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Javascript Regex Part 3 More Character Matching

scdan0624 profile image SCDan0624 ・1 min read

Negated character set

Negated character sets are a set of characters you do not want to match. To create a negated character set you place ^ after the opening bracket. Here is an example:

let mySample = "Hello"
let myRegex = /[^aeiou]/gi
let result  = mySample.match(myRegex)

console.log(result) // [ 'H', 'l', 'l' ]
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Match characters that occur 0 or more times

To search for characters that occur 0 or more times you use an * after the word:

let happy = "yessssss"
let myRegex = /yes/
let myRegex2 = /yes*/
happy.match(myRegex) //'yes'
happy.match(myRegex2) // 'yessssss'

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Match characters that occur 1 or more times

You can also match characters that occur 1 or more times using the + symbol after the word:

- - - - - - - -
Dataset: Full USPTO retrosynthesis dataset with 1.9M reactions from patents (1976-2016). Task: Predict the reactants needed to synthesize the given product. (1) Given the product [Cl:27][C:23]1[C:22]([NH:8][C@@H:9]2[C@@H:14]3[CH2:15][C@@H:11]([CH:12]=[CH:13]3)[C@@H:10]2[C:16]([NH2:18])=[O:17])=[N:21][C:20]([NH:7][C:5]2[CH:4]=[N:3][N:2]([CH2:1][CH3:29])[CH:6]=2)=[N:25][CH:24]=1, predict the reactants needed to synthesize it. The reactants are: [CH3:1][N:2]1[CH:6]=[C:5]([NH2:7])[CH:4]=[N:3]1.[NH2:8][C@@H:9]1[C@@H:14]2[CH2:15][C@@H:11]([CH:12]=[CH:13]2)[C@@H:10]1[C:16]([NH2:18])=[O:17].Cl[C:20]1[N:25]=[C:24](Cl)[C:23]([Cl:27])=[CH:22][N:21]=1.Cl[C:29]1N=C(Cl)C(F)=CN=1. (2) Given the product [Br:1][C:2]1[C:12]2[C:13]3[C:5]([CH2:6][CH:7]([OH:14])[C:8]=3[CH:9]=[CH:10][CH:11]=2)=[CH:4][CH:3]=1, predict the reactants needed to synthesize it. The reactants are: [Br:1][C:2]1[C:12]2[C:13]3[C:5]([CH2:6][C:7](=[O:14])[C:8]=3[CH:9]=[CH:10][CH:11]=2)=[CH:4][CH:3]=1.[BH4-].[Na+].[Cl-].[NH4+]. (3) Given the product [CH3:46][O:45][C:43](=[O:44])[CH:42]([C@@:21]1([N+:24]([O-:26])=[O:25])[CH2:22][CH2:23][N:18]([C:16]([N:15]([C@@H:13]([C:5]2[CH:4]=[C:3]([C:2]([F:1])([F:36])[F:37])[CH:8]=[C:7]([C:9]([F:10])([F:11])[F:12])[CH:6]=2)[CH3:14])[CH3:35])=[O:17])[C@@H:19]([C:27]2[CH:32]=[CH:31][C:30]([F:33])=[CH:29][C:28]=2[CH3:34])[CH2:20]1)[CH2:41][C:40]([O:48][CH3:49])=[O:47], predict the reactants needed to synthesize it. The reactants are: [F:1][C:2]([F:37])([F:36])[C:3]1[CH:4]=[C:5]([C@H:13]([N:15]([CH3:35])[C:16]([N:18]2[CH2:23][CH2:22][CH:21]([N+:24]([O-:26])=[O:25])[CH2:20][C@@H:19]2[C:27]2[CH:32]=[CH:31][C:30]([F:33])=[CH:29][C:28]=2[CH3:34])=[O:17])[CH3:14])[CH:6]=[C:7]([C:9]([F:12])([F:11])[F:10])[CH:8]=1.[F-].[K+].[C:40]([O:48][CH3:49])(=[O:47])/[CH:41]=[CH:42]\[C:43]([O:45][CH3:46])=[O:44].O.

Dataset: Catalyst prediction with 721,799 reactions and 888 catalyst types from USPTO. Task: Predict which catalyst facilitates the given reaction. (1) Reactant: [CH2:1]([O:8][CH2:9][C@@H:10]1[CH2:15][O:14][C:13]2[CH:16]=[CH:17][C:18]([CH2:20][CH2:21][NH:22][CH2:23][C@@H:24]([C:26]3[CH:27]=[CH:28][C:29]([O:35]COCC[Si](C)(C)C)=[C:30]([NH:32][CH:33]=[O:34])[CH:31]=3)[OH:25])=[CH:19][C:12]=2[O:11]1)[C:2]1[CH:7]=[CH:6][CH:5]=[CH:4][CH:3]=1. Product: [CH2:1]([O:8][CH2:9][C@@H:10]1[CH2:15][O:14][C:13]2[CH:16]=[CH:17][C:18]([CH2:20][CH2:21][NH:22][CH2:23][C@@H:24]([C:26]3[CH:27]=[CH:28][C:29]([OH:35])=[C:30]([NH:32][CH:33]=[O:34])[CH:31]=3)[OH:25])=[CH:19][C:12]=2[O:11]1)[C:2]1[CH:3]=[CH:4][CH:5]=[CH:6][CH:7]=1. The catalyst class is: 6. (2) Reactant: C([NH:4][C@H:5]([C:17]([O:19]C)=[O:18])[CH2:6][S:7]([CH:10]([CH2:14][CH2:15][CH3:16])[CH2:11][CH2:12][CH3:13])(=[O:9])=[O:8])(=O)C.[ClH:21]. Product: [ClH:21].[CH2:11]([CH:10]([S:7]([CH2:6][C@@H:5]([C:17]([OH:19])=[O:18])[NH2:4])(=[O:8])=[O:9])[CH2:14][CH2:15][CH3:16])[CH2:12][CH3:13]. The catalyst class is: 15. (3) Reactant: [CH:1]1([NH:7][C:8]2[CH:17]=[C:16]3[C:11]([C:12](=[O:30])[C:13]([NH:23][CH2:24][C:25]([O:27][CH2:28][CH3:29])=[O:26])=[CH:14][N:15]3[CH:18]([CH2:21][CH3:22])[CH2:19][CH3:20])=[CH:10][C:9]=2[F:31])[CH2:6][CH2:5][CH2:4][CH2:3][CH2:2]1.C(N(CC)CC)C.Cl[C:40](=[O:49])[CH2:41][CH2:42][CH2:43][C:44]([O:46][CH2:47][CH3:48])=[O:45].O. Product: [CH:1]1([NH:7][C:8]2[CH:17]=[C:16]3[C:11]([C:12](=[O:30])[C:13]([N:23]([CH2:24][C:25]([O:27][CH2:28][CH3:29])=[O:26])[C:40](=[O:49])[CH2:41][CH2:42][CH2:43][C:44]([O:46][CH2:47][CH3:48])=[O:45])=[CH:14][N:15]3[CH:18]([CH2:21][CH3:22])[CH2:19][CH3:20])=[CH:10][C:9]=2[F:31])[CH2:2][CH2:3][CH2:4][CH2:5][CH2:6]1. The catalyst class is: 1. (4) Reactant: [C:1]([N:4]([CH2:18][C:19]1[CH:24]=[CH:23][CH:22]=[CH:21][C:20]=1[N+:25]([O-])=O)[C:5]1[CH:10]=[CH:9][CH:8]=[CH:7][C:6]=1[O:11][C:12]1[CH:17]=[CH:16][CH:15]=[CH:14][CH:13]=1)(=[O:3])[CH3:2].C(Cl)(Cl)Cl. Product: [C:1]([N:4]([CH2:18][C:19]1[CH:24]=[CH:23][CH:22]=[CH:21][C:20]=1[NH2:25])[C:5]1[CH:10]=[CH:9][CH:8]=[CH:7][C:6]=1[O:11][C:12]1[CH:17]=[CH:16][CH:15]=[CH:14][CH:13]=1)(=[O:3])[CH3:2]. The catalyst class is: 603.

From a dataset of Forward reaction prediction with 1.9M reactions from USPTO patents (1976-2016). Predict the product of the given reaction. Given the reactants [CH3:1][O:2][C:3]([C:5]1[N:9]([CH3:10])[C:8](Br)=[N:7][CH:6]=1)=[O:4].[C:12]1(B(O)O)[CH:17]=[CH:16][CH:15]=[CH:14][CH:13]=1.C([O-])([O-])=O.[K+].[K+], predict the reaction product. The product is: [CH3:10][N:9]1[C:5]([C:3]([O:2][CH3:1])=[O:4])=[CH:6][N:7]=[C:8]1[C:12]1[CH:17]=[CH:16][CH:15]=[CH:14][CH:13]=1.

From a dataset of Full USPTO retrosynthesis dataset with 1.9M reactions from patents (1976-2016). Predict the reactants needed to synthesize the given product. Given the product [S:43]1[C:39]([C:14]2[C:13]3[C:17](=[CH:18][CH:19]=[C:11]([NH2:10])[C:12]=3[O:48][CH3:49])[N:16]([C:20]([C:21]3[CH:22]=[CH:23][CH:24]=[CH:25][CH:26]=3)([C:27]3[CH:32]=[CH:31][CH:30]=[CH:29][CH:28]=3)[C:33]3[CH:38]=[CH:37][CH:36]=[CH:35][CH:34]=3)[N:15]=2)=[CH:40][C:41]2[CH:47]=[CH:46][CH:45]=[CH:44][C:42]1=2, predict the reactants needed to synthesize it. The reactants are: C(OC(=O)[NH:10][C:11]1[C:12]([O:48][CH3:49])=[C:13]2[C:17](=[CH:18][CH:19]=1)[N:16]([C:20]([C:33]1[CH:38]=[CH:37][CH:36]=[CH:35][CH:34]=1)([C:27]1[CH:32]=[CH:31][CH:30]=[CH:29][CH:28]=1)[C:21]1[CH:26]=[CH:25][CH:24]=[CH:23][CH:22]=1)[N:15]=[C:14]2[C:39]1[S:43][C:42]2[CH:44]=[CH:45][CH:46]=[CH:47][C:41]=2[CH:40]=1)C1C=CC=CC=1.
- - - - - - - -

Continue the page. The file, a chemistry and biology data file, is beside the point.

let happy = "aabc"
let myRegex = /a/
let myRegex2 = /a+/
happy.match(myRegex) //'a'
happy.match(myRegex2) //'aa'
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Lazy matching

A lazy match finds the smallest part of the string that satisfies the regex pattern.

To use lazy matching put a ? after the characters you are searching for:

let happy = "basketball"
let myRegex = /b[a-k]l/ // not lazy matching or 'greedy matching'
let myRegex2 = /b[a-k]l?/ //lazy matching
happy.match(myRegex) //'bal'
happy.match(myRegex2) //'ba'
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